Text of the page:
Will the Internet Market Fail, Too? - How Finances Work
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Less than a decade ago, the economics of the United States were in grave danger. Terrorists struck at the heart of the American financial world, inspiring fear and sadness in the minds of many. For a few days, it seemed almost as if the world was coming to an end. The president of the country gave the nation a cause to rally around, a mission to fulfill: get out of the house and start spending money.
This might sound silly, but itís what pulled the U.S. out of a slump several years ago. America, like so many other countries, thrives on commerce. Some people buy, other people sell; sometimes the roles get reversed. There is a constant ebb and flow, a constant exchange of money. Itís what makes the economy of the U.S. work in the first place.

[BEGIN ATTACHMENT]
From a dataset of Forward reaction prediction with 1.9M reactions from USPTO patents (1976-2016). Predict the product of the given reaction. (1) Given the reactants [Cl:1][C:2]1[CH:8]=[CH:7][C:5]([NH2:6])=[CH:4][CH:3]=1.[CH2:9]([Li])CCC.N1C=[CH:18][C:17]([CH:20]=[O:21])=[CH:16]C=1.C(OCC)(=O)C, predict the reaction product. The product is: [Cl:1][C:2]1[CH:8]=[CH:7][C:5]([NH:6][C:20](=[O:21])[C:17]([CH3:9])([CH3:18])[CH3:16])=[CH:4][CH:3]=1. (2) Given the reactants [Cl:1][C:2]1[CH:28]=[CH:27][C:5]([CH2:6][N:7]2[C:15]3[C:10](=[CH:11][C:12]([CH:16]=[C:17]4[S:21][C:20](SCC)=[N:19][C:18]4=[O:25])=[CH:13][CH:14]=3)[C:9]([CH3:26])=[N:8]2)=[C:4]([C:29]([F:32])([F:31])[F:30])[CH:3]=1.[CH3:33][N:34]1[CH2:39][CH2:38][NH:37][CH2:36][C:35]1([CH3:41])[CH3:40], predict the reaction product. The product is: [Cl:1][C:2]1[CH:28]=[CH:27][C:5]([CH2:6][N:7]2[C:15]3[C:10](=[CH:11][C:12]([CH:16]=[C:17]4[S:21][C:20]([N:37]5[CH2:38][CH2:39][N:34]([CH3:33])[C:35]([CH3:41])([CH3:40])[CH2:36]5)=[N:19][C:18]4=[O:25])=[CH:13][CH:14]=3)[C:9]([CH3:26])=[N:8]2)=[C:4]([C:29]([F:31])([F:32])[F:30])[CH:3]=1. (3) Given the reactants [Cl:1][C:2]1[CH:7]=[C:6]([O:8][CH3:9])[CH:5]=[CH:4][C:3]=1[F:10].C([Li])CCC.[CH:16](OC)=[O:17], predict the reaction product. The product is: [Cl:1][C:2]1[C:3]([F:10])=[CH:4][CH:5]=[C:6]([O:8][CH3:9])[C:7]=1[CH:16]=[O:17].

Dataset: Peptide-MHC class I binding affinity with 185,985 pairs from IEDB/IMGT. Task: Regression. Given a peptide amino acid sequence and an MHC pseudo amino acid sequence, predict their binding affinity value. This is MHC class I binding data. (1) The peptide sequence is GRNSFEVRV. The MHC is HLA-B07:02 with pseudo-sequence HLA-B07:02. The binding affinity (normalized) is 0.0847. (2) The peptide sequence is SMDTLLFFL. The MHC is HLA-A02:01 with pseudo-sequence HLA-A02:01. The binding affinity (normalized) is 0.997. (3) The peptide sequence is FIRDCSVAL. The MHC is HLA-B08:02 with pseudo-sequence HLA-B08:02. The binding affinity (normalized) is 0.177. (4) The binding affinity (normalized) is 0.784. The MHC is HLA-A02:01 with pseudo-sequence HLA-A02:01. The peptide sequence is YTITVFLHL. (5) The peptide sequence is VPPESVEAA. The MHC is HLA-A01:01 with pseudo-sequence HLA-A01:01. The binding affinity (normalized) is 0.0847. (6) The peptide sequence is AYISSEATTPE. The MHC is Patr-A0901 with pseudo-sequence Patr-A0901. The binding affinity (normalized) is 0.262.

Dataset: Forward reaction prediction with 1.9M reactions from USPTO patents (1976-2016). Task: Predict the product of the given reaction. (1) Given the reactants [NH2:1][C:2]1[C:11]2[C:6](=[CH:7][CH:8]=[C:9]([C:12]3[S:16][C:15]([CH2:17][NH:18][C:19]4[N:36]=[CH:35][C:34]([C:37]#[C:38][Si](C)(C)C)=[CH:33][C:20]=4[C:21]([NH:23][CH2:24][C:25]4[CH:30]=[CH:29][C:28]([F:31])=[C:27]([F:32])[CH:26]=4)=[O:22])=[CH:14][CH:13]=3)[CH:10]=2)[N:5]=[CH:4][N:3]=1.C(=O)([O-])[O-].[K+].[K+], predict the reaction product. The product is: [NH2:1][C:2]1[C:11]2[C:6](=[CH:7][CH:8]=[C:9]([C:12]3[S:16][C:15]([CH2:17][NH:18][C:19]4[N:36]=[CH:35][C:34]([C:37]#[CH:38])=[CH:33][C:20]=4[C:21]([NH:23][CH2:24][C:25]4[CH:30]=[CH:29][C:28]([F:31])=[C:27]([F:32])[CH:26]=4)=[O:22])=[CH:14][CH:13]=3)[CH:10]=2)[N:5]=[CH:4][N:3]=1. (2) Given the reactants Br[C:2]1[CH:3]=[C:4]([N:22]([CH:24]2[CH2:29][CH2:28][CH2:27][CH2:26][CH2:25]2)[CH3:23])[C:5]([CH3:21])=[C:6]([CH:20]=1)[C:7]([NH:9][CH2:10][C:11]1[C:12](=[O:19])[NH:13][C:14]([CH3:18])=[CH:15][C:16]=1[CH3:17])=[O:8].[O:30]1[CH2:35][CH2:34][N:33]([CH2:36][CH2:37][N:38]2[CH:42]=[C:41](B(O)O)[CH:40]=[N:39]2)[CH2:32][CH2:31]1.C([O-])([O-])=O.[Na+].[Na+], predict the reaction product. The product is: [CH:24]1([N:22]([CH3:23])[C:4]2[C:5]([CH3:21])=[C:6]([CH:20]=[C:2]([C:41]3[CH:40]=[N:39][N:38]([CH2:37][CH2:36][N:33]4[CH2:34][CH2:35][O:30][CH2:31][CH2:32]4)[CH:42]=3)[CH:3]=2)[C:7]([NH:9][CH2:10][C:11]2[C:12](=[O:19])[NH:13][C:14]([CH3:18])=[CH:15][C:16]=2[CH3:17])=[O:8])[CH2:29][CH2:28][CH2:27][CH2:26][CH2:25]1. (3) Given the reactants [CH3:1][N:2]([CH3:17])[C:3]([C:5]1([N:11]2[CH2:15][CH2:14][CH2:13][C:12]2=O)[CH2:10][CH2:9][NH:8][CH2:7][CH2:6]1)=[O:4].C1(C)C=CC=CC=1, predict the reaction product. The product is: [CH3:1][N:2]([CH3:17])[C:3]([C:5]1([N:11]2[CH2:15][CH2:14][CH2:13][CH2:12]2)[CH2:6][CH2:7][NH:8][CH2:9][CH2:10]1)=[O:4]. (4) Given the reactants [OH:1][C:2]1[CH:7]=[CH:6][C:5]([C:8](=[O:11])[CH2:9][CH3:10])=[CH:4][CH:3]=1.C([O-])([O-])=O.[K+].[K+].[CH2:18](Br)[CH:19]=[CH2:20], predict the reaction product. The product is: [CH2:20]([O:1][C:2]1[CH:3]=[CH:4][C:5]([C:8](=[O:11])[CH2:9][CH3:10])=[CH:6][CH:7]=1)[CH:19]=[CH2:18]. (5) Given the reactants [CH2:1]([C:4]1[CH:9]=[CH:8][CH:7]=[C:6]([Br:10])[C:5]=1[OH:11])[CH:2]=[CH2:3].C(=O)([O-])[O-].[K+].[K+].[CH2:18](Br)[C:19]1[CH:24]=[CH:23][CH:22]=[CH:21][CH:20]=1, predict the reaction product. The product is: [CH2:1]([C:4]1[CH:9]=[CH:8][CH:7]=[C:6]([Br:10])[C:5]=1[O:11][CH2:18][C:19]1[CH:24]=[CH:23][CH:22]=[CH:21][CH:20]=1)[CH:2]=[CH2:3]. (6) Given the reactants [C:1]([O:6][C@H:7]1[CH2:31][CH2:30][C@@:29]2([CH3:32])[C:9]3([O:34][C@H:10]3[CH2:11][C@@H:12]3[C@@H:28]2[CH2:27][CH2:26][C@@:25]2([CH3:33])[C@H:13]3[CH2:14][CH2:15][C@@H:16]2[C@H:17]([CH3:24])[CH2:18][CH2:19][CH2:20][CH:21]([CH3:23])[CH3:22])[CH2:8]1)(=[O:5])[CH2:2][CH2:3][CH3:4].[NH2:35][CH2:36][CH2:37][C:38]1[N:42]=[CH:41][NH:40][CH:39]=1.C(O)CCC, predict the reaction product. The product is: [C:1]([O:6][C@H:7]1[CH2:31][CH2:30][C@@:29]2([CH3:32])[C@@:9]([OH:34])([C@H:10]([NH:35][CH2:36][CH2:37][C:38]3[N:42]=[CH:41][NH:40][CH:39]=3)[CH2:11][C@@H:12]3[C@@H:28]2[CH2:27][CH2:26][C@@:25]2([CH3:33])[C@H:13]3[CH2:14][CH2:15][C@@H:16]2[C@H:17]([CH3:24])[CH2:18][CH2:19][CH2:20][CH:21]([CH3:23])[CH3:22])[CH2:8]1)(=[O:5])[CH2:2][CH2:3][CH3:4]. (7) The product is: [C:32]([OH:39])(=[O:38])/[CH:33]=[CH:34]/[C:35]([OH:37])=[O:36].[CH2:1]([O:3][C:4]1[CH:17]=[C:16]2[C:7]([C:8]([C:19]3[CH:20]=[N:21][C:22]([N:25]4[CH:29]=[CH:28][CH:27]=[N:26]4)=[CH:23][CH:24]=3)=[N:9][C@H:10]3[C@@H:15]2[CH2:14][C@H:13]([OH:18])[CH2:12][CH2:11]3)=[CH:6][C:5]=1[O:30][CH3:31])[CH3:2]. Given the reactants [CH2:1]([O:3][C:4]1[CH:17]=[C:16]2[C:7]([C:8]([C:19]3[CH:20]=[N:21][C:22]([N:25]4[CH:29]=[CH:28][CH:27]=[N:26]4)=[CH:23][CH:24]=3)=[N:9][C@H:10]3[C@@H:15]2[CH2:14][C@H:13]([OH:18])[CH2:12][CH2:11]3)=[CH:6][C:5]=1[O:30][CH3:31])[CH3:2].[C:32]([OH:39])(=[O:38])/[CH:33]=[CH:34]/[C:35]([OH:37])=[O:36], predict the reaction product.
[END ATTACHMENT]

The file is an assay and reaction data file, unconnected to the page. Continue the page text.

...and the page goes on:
Howís that? Itís a fairly simple concept. Bob the Buyer may not have much to spend, but we all deserve a little entertainment now and then. So Bob goes out and gets himself a brand-new DVD player, several recent flicks and a six-pack of beer. He buys gas on the way to the video store, and some fast food on the way home.
Bob, in this seemingly small way, just provided a ton of jobs. DVR manufacturers rush to replace the machine he purchased, getting it back on the shelves so others can obtain the same model. Store clerks are needed to wait on Bob and complete his transactions. Oil producers will soon replace the gas Bob bought from the store, which in turn hires employees to oversee the premises and take Bobís money. Even Hollywood receives revenue, so that city can continue to employ actors, actresses, directors, sound and video crew, writers -- all sorts of people who work toward providing entertainment.
The country is populated with Bobs. Because of Bob and all others like him, the country continues to work.
Except, of course, when it doesnít.
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